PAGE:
Development Wise: Where Albuquerque is from a growth stand point

Development Wise: Where Albuquerque is from a growth stand point

Transcript Snippet: “

Tego:

I think this is a great segue into this whole idea of, you know, where Albuquerque is from a growth standpoint. UI, I participated in, well, not really participated. I was a speaker at this, this particular event, but one of the presenters was,uTodd Clark, Todd Clark, who is New Mexico apartment advisors and Eddie. And I talked about this a little bit last week, but I just wanted to,ubring some something up. So he, he, you know, is very in tune to what is going on economically economic development wise in,uAlbuquerque area. And he projects that there are the short of it is about 99,000 more people coming to Albuquerque and the, the very near future. And that’s based on all these,uprojects that are in the pipeline. You know, the, the, the Netflix projects, obviously Facebook, that’s mostly construction jobs, but that’s gonna go on for a while, all Amazon projects going on. And then there’s a bunch of smaller ones, too. Those are well, some of the big one ones. Those are the big ones. Yeah. Uand of course, Intel,

Tracy:

Intel, we’ve got the the base still adding. Right. Right. San labs are still adding quite a few people, but 99 you said

Speaker 1:

Thousand 90, 9,000. Wow.

Tracy:

That must be over more than,

Speaker 1:

And, and what that is. That’s not, it’s not just those jobs. So what are you saying is, okay, you’ve got about 8,000 to 9,000. Let’s see. And then you have to put a multiplier on

Tracy:

That eight to 9,000 jobs,

Speaker 1:

Correct.

Tracy:

That we can just right now pinpoint that are coming. Correct.

Speaker 1:

But then you have to put the multiplier on it to service those people, as well as family members that are coming with him. So that’s where he comes up with this, this 99,000. And that’s okay. So let’s say even if he’s off by 50%, right. It’s still 50,000 people,

Tracy:

Right. I was gonna say he didn’t get it to a hundred thousand. It was 99.

Speaker 1:

Hey, you know, he’s pretty accurate. 99,000

Tracy:

93, 65.

Speaker 1:

Yeah. That’s what he came up anyway. And Todd, if you’re listening, thank you for all the work you do in a market. And, and this was in the context of, we have a housing shortage and that’s, that’s kind of the, the, the, I dunno, negative is not the right word. It’s just, it just is what it is. We have a housing shortage in Albuquerque area, and it’s not just Albuquerque, it’s all over the country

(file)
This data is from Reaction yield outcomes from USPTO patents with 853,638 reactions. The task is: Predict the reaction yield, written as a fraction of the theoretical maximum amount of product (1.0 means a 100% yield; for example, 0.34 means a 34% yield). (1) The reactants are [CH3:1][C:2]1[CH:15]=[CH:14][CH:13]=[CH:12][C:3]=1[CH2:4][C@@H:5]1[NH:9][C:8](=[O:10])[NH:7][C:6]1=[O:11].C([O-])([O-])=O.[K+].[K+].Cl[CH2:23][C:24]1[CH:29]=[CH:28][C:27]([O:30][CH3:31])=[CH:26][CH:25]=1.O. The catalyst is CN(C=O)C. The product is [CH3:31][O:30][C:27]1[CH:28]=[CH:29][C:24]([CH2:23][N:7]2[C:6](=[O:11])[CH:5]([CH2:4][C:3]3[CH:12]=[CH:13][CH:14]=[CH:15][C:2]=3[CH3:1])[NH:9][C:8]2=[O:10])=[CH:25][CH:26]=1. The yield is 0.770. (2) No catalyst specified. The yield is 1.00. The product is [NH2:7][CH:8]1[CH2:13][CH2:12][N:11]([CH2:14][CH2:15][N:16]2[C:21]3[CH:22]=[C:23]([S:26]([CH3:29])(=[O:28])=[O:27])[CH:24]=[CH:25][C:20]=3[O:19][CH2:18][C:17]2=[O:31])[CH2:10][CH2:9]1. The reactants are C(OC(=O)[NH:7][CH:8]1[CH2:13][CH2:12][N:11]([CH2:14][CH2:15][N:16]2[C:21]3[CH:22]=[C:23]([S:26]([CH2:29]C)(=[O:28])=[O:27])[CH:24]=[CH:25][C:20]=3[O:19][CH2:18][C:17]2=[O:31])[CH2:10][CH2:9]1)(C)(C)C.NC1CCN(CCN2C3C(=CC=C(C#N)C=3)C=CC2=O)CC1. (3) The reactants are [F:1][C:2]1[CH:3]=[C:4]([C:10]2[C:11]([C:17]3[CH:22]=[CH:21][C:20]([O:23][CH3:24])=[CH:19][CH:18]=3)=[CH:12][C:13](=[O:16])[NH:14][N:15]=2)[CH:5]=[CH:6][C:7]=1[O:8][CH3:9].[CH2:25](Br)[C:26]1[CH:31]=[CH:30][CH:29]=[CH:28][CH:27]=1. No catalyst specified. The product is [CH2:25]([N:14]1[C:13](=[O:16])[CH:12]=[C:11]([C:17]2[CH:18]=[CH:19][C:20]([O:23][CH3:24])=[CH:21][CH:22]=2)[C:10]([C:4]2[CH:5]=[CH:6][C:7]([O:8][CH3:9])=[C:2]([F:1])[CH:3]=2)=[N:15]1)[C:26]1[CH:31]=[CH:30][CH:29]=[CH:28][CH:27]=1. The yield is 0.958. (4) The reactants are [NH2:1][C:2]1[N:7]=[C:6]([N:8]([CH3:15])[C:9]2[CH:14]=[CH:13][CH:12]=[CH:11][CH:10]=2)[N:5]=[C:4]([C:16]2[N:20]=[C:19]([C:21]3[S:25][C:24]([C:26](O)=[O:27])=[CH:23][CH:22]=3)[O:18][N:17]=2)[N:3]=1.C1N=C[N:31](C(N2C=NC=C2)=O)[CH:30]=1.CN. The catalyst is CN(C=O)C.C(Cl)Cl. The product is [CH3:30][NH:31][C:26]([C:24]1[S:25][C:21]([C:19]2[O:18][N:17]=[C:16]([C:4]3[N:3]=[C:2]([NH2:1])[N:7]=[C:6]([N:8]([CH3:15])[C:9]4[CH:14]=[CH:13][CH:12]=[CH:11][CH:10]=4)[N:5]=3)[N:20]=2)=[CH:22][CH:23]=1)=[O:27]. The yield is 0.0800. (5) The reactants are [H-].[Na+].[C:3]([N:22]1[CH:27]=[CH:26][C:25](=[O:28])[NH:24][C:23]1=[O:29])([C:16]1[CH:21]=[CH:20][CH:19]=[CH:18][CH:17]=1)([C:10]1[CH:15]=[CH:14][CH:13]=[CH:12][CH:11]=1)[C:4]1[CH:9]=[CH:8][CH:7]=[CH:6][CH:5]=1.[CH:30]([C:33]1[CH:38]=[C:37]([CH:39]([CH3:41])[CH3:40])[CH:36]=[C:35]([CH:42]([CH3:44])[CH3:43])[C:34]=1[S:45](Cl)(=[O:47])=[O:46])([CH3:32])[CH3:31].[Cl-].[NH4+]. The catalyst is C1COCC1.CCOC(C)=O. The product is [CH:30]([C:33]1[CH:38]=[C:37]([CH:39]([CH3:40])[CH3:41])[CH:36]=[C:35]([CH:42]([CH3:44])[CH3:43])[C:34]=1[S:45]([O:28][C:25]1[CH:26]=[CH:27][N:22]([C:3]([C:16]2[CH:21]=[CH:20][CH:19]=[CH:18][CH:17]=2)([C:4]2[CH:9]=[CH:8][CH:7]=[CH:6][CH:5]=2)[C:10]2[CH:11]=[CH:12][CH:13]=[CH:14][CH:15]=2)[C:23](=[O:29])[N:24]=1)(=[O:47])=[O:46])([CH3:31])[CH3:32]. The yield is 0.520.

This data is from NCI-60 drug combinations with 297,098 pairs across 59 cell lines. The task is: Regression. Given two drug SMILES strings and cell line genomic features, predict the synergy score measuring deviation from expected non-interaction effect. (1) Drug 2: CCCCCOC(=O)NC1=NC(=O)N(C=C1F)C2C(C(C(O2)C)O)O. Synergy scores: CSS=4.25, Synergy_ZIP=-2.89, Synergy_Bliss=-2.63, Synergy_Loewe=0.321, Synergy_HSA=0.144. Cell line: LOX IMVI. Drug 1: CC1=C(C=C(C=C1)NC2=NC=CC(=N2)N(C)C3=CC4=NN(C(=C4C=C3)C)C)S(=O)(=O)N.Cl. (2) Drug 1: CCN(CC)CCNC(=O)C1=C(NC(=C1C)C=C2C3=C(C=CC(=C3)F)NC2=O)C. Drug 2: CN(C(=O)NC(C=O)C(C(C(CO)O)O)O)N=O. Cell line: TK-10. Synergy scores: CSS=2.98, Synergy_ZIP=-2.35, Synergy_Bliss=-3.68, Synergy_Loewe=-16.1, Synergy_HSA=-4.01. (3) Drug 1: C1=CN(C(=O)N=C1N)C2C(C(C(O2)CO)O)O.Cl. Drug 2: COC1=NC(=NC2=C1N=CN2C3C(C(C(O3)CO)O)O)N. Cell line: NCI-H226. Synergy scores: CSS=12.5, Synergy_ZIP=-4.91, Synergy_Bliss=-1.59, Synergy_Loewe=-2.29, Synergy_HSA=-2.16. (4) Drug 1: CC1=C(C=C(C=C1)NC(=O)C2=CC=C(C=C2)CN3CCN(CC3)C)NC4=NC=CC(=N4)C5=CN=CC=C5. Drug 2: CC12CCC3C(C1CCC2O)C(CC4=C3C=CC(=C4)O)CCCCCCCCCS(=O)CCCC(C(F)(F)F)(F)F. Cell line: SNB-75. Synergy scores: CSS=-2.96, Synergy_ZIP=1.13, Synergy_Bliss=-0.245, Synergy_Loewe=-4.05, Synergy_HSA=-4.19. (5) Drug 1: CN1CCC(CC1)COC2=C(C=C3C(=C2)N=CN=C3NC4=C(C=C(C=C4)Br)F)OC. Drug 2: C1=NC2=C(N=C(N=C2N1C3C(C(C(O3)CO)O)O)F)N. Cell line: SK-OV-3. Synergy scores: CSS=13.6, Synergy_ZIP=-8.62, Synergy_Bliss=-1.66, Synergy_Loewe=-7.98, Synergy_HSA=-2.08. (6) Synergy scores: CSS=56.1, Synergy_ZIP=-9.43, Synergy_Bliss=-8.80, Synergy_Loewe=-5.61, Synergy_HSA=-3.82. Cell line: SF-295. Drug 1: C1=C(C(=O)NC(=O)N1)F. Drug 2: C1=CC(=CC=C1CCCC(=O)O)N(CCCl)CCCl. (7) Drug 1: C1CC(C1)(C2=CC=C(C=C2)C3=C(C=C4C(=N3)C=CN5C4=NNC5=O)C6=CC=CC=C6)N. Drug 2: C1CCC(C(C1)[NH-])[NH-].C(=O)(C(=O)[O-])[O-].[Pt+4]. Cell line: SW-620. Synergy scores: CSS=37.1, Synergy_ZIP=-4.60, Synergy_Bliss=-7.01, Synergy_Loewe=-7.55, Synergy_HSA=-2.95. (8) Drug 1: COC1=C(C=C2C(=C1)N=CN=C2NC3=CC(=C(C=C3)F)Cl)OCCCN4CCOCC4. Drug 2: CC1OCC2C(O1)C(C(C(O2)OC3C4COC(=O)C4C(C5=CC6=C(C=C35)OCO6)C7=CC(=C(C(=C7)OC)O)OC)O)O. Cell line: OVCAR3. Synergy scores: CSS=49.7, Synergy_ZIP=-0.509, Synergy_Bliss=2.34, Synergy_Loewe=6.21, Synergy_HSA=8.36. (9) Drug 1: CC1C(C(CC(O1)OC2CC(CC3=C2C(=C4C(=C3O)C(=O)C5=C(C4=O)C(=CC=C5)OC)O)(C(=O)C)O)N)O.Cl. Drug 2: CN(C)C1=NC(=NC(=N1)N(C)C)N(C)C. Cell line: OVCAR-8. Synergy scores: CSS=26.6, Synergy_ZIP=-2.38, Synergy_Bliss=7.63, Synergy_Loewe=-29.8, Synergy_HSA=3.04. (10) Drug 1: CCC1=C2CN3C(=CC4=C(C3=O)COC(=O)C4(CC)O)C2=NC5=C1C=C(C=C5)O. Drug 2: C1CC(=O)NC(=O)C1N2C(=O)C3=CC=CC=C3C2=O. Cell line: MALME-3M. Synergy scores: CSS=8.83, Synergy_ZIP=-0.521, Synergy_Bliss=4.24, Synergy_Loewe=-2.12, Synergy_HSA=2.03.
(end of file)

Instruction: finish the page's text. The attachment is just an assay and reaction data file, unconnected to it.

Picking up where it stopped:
Tracy:

And it’s not going away anytime soon. Correct. So when, when we see those headlines about home prices are gonna drop, or is there gonna be a huge decrease in home, home values and things like that, you have to read deeper and go, wait, if Albuquerque’s gonna be getting almost a hundred thousand extra people in the next, whatever timeframe house prices going down does not seem likely.

Speaker 1:

Yeah. And he, you know, so Todd works in, again, this is Todd Clark with New Mexico apartment advisors. I’m, I’m quoting here. You know, he works in that world, the, the, the multi-family apartment buildings, duplexes, that type of stuff. Right. And, you know, he’s looking at rent and what’s going on there, rents have gone up a lot. Mm-Hmm <affirmative> lately just like home pricess apartment,

Tracy:

Single family homes for rent. Right.

Speaker 1:

Right. Exactly. And so we have a shortage of those type of buildings in Albuquerque. And of course we have a shortage of single family, which is, you know, our specialty and, and my specialty, when I, when I talk about market data is single family homes. And, and one thing that’s interesting, Tracy, you know, just before we got on the radio here, we were looking at the housing permits for the Albuquerque area, going all the way back to 1988. And it’s the, the thing that’s interesting through the nineties really all the way up until let’s say 2001 in the Albuquerque area, we were building somewhere four, 5,000 homes a year.

Tracy:

So building permits were four to 5,000 a year

Speaker 1:

For single family homes,

Tracy:

Single fam until 2001. And then what

Speaker 1:

Happened? Well, we kind of know what happened. We had a, we had a housing, boom. We know about that. And I’m gonna call that a, a credit housing, boom, meaning there were a lot of homes built and sold because credit was so easy, it was easy to get loans. And we know what happened there. I don’t wanna, so it

Tracy:

Jumped up to go from about 5,000 permits a year to 7,000 permits a year for a couple years, seven, 2002 to 2007, right. Six,

Speaker 1:

Six. And then what happened is in starting in 2009, 1500 permits, 1300 permits, you know, so we were in this 1500 homes a year from 2009, pretty much all the way through until, you know, maybe 2019, you know, we were up, we bumped up to 2020 20. And, and you think about that, that’s a third of the nineties,

Tracy:

Right? Right. We were in the, the 2000, no 5,000, right, right. 5,000 a month, pre housings, boom. Right.

Speaker 1:

And then we went down to

Tracy:

50 and then we went down to 1500 for 10, 15 years. Yeah.

Speaker 1:

And so the, the short of this discussion is we can’t build our way out of this fast enough. There there’s, there is a deficit of the number of single family homes available to purchase in the Albuquerque area. The builders are building as faster. They can. Right now this year they’ve pulled about 2000 or, you know, annualized somewhere around 2,500 to 3000 permits for the Albuquerque area. We could easily be double with that.